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There will be no end to fiscal chaos without better budget rules

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20.03.2019

The basic fact is that we have no long-run budget policy — no policy for the size of deficits and for the rate of growth of the public debt over a period of years. Annually we make decisions about the size of the deficit that are entirely inconsistent with our professed long-run goals, with the explanation and hope that something will happen or be done before the long-run arises, but not yet.

Herbert Stein, AEI Economist, Dec. 1984

The 35-day government shutdown that kicked-off 2019 is only the latest indicator of the fiscal chaos that reigns in Washington. The chaos is reflected both in the failure of Congress to follow the procedural rules it has set for itself, and in a failure to provide a degree of fiscal stimulus or restraint that is appropriate to the state of the business cycle. Without better fiscal policy rules, the chaos will continue.

Congress does have rules to guide fiscal policy. The 1974 Budget Act specified a set of procedural rules that Congress is supposed to follow each year in passing a budget. However, Congress has passed the full set of appropriations bills on schedule only three times in the past 40 years.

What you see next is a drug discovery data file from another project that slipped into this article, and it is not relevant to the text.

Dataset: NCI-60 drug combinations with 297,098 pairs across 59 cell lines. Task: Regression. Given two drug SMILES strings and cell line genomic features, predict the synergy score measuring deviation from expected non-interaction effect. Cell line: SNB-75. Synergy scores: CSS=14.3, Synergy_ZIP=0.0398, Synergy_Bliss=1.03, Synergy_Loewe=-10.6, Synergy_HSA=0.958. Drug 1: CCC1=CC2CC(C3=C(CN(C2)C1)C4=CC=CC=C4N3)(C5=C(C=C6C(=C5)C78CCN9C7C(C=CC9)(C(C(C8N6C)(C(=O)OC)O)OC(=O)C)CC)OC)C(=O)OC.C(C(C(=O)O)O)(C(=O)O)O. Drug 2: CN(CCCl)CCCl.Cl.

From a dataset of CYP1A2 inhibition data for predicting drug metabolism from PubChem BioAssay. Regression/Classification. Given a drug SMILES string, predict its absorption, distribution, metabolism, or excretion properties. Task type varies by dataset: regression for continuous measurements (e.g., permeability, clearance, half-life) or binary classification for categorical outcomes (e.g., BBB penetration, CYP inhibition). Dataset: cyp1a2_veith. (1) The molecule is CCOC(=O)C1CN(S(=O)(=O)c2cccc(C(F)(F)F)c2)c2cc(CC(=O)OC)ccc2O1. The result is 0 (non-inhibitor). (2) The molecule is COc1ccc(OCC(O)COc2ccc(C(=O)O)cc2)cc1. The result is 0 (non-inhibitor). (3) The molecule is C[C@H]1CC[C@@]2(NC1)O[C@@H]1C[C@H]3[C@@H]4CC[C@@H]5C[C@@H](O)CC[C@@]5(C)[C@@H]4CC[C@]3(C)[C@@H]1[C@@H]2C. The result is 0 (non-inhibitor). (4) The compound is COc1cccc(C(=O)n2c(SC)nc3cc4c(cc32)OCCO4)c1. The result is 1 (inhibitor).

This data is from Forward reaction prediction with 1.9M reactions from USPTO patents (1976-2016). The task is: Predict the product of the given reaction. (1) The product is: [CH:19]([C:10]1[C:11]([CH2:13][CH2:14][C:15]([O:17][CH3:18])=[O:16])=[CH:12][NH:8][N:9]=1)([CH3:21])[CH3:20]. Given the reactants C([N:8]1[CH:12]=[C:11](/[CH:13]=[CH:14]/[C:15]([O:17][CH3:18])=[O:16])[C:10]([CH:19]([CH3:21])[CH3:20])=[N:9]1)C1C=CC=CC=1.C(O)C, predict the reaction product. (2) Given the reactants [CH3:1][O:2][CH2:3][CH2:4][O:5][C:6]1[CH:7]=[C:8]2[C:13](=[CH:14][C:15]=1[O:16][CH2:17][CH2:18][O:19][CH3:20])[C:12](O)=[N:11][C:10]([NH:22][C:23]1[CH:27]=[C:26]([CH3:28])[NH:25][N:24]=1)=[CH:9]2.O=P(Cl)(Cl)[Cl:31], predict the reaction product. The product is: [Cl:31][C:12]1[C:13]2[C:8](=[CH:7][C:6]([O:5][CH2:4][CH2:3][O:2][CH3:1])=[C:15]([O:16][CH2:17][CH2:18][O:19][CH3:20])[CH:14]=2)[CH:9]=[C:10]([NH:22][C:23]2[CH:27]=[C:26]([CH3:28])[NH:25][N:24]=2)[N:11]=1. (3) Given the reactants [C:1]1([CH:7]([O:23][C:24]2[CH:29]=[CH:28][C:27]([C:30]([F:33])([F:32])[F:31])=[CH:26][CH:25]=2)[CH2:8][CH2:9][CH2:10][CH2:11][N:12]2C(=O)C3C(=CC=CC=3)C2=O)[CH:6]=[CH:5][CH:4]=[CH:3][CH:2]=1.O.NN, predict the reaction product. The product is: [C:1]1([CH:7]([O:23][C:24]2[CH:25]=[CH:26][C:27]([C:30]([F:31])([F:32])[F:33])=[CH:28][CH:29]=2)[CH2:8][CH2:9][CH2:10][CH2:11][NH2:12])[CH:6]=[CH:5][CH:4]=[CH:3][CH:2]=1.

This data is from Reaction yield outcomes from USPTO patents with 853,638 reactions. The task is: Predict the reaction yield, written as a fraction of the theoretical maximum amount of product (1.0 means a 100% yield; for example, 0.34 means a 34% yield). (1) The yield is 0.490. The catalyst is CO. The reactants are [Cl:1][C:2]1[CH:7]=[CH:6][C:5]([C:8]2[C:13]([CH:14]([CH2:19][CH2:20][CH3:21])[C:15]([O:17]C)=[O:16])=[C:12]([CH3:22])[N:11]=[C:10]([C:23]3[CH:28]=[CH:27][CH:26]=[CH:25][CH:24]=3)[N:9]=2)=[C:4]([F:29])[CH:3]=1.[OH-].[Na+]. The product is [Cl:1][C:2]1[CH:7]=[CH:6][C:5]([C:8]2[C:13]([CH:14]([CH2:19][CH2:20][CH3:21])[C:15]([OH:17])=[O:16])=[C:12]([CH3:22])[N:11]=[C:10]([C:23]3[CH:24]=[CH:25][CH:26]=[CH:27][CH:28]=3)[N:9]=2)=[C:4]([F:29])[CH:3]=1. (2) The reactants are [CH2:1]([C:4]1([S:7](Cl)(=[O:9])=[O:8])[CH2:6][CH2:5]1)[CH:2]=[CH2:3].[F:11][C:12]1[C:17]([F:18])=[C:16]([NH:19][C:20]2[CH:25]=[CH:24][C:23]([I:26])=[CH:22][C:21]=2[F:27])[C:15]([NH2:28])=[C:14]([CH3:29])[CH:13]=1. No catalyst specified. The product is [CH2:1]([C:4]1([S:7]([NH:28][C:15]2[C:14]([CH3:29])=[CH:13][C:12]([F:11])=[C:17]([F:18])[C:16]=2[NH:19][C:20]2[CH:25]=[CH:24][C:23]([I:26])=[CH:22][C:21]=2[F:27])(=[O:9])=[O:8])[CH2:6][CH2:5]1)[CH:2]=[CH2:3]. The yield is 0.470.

Even more problematic is the failure to align annual tax and spending decisions, whether made on time or not, with long-run goals of stability and economic growth. Attempts to address that problem have proved inadequate.

Consider the debt ceiling, first enacted more than 100 years ago. Even if we could accurately determine the point beyond which debt becomes excessive, the ceiling in its current form is unworkable. Since it is set in nominal terms, with no allowance for inflation or growth of the economy, Congress must vote periodically to raise it. That creates opportunities for various factions to disrupt the budgeting process with brinkmanship over extraneous issues, even though everyone knows that the consequence of not raising the ceiling — default on the debt — would be so dire as to make the whole process a charade.

A more recent type of rule, known as pay-as-you-go, or PAYGO, has fared little better. PAYGO has taken several forms since it was first established in 1990, but the underlying idea is to require that tax cuts or new spending be offset by tax increases or spending cuts elsewhere in the budget. In case the necessary offsets are not made, sequestration — mandatory cuts to already authorized programs — can be invoked to prevent an increase in the deficit. In practice, however, Congress can, and does, waive PAYGO rules whenever it wants to. For example, it used a waiver to allow the 2017 tax cut to go into effect despite the resulting increase in the deficit.

If procedural rules are not enough, what would work better? The........

© Salon